For women with eclampsia, magnesium sulphate is better than phenytoin for preventing further seizures and other health problems for the women and their babies.
Between two and eight in every 100 pregnant women develop pre-eclampsia (toxaemia), which usually means they have high blood pressure and protein in the urine. A few women with pre-eclampsia will also have a seizure (fit), this is called eclampsia. Eclampsia is rare: in high-income countries two to three in every 10,000 pregnant women have eclampsia, and in low- and middle-income countries 16 to 69 in every 10,000 pregnant women. It is an important condition because women who have eclampsia have a high risk of being seriously ill and dying. Worldwide, more than half a million women die each year due to complications of pregnancy and childbirth, and 99% of these deaths are women in low- and middle-income countries. Overall, 15% of maternal deaths are associated with eclampsia.
The review of seven trials, involving 972 women, found that magnesium sulphate was substantially better than phenytoin in reducing the risk of maternal death and of having further seizures. It also appears safer for the baby. Other drugs (diazepam and lytic cocktail) have also been compared with magnesium sulphate for women with eclampsia in other reviews; magnesium sulphate was substantially better than these too.
Magnesium sulphate, rather than phenytoin, for women with eclampsia reduces the risk ratio of recurrence of seizures, probably reduces the risk of maternal death, and improves outcome for the baby. Magnesium sulphate is the drug of choice for women with eclampsia. The use of phenytoin should be abandoned.
Eclampsia, the occurrence of a seizure in association with pre-eclampsia, remains a rare but serious complication of pregnancy. A number of different anticonvulsants have been used to control eclamptic fits and to prevent further seizures.
The objective of this review was to assess the effects of magnesium sulphate compared with phenytoin when used for the care of women with eclampsia. Magnesium sulphate is compared with diazepam and with lytic cocktail in other Cochrane reviews.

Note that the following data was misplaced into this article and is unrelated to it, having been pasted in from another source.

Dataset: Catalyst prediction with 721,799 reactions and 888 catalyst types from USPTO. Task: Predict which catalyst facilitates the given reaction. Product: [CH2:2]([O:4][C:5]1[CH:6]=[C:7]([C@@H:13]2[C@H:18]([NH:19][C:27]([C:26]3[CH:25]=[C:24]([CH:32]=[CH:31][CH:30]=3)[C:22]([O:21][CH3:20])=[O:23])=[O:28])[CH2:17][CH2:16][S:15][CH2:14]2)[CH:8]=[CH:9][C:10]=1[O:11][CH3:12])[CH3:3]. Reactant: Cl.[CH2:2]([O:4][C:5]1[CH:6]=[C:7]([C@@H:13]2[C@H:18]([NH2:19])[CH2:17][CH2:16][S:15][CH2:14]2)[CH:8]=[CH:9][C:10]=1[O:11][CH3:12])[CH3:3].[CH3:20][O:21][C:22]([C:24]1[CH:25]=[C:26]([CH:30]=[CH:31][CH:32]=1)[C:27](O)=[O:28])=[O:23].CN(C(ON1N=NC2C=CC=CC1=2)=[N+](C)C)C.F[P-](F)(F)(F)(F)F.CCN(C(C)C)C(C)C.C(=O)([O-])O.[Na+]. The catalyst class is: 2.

We searched the Cochrane Pregnancy and Childbirth Group's Trials Register (30 April 2010).
Randomised trials comparing magnesium sulphate (intravenous or intramuscular administration) with phenytoin for women with a clinical diagnosis of eclampsia.
Two review authors assessed trial quality and extracted data.
We have included data from seven trials, involving 972 women. One large trial (775 women) was of good quality. Magnesium sulphate was associated with a substantial reduction in the recurrence of seizures, when compared to phenytoin (six trials, 972 women; risk ratio (RR) 0.34, 95% confidence interval (CI) 0.24 to 0.49). The trend in maternal mortality favours magnesium sulphate, but the difference does not reach statistical significance (three trials, 847 women; RR 0.50, 95% CI 0.24 to 1.05). There were reductions in the risk of pneumonia (one trial, RR 0.44, 95% CI 0.24 to 0.79), ventilation (one trial, RR 0.68, 95% CI 0.50 to 0.91) and admission to an intensive care unit (one trial, RR 0.67, 95% CI 0.50 to 0.89) associated with the use of magnesium sulphate rather than phenytoin.
For the baby, magnesium sulphate was associated with fewer admissions to a special care baby unit (SCBU) (one trial, 518 babies; RR 0.73, 95% CI 0.58 to 0.91) and fewer babies who died or were in SCBU for more than seven days (one trial, 643 babies; RR 0.77, 95% CI 0.63 to 0.95) than phenytoin. There was no clear difference in perinatal deaths (two trials, 665 babies; (RR 0.85, 95% CI 0.67 to 1.09).